Women with ovarian cancer often present with advanced-stage disease because the symptoms of ovarian cancer may be “silent” or mimic other diseases and disorders. Consequently, the prognosis is usually poor. However, some women do live a long time following an ovarian cancer diagnosis.
Researchers from the University of California Davis Health System and Medical Center noted the paucity of data on long-term survivors of epithelial ovarian cancer. The California Cancer Registry was used to identify women diagnosed between 1994 and 2001, and followed until 2011. Characteristics of the women who survived more than 10 years were compared to women who survived less than 2 years, those who survived 2-5 years, and those who survived 5-10 years. About a third of the women (3582 out of 11,541) survived more than 10 years. A fourth of the women were under age 50, and 67% of the cancers were stage III or IV.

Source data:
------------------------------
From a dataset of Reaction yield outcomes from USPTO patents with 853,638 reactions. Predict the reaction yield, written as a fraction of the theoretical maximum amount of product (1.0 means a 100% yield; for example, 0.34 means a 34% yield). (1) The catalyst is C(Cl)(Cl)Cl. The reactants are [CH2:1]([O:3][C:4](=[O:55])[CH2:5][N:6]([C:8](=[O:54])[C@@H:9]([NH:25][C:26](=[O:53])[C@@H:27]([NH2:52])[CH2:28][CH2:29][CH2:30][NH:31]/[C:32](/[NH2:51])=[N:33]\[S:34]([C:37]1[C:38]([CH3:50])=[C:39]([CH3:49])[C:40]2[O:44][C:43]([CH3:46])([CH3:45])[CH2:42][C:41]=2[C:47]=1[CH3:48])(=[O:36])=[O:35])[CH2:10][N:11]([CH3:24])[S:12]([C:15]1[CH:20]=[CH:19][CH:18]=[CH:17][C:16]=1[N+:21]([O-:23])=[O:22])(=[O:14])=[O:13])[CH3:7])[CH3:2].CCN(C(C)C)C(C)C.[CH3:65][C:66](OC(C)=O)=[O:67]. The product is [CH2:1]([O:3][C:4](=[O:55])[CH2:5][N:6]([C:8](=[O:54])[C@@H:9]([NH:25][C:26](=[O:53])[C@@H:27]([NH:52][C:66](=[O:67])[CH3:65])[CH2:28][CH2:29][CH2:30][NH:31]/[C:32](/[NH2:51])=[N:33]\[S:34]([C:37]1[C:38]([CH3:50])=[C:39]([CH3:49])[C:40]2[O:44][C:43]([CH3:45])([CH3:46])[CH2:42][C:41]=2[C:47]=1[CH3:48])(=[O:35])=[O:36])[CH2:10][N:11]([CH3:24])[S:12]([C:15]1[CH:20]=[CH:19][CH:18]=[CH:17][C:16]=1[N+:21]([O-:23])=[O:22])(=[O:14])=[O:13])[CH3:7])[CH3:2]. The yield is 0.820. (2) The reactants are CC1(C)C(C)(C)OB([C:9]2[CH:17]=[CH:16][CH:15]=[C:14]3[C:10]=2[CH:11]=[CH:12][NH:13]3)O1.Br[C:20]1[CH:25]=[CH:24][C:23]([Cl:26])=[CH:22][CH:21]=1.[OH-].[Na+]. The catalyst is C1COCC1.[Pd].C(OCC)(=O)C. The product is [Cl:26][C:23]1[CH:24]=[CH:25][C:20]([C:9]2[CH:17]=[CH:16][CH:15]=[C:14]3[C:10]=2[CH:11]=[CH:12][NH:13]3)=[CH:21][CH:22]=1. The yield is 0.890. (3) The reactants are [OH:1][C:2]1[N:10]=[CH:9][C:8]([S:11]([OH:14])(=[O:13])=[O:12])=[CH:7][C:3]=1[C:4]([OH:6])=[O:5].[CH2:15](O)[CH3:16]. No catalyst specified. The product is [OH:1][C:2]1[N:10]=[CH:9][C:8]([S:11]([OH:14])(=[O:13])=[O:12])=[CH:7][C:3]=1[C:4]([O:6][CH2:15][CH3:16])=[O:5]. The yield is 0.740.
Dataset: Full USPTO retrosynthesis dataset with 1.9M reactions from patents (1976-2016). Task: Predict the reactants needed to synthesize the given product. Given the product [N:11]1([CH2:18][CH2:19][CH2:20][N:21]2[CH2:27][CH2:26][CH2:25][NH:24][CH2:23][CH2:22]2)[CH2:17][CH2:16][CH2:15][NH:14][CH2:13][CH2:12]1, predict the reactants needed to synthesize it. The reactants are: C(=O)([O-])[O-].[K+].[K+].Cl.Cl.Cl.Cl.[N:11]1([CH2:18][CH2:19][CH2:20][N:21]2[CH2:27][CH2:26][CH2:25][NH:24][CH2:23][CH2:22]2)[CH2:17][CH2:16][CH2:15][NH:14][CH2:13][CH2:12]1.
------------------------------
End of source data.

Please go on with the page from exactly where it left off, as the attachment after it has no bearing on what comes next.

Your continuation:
Younger age, early-stage disease, and low-grade and non-serous histology were significant predictors of survival. However, long-term survivors also included some women with high-risk cancer. Because a third of the women in the study were long-term survivors, the prognosis for ovarian cancer is not as bleak as we may have thought. As the researchers noted, this new information about long-term survival has important implications when counseling women about their prognosis following an ovarian cancer diagnosis.
Cress RD, Chen Y, Morris CR, et al. Characteristics of long-term survivors of epithelial ovarian cancer. Obstetrics and Gynecology 2015; published online ahead of print. Available at: http://journals.lww.com/greenjournal/Abstract/publishahead/Characteristics_of_Long_Term_Survivors_of.98982.aspx